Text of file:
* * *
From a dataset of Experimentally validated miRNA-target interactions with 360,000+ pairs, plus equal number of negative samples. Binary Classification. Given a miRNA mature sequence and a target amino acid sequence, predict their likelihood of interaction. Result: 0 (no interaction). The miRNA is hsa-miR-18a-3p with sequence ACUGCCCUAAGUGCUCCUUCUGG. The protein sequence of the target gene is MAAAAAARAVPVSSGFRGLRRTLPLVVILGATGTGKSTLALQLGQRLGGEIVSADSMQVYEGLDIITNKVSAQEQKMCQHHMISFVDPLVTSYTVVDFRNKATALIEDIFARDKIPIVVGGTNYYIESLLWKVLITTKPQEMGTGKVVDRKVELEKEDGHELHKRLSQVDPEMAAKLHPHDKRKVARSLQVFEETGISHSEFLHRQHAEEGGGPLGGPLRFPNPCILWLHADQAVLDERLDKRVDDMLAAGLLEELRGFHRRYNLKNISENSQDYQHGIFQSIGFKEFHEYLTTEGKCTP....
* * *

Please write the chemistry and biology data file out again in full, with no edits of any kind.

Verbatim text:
From a dataset of Experimentally validated miRNA-target interactions with 360,000+ pairs, plus equal number of negative samples. Binary Classification. Given a miRNA mature sequence and a target amino acid sequence, predict their likelihood of interaction. Result: 0 (no interaction). The miRNA is hsa-miR-18a-3p with sequence ACUGCCCUAAGUGCUCCUUCUGG. The protein sequence of the target gene is MAAAAAARAVPVSSGFRGLRRTLPLVVILGATGTGKSTLALQLGQRLGGEIVSADSMQVYEGLDIITNKVSAQEQKMCQHHMISFVDPLVTSYTVVDFRNKATALIEDIFARDKIPIVVGGTNYYIESLLWKVLITTKPQEMGTGKVVDRKVELEKEDGHELHKRLSQVDPEMAAKLHPHDKRKVARSLQVFEETGISHSEFLHRQHAEEGGGPLGGPLRFPNPCILWLHADQAVLDERLDKRVDDMLAAGLLEELRGFHRRYNLKNISENSQDYQHGIFQSIGFKEFHEYLTTEGKCTP....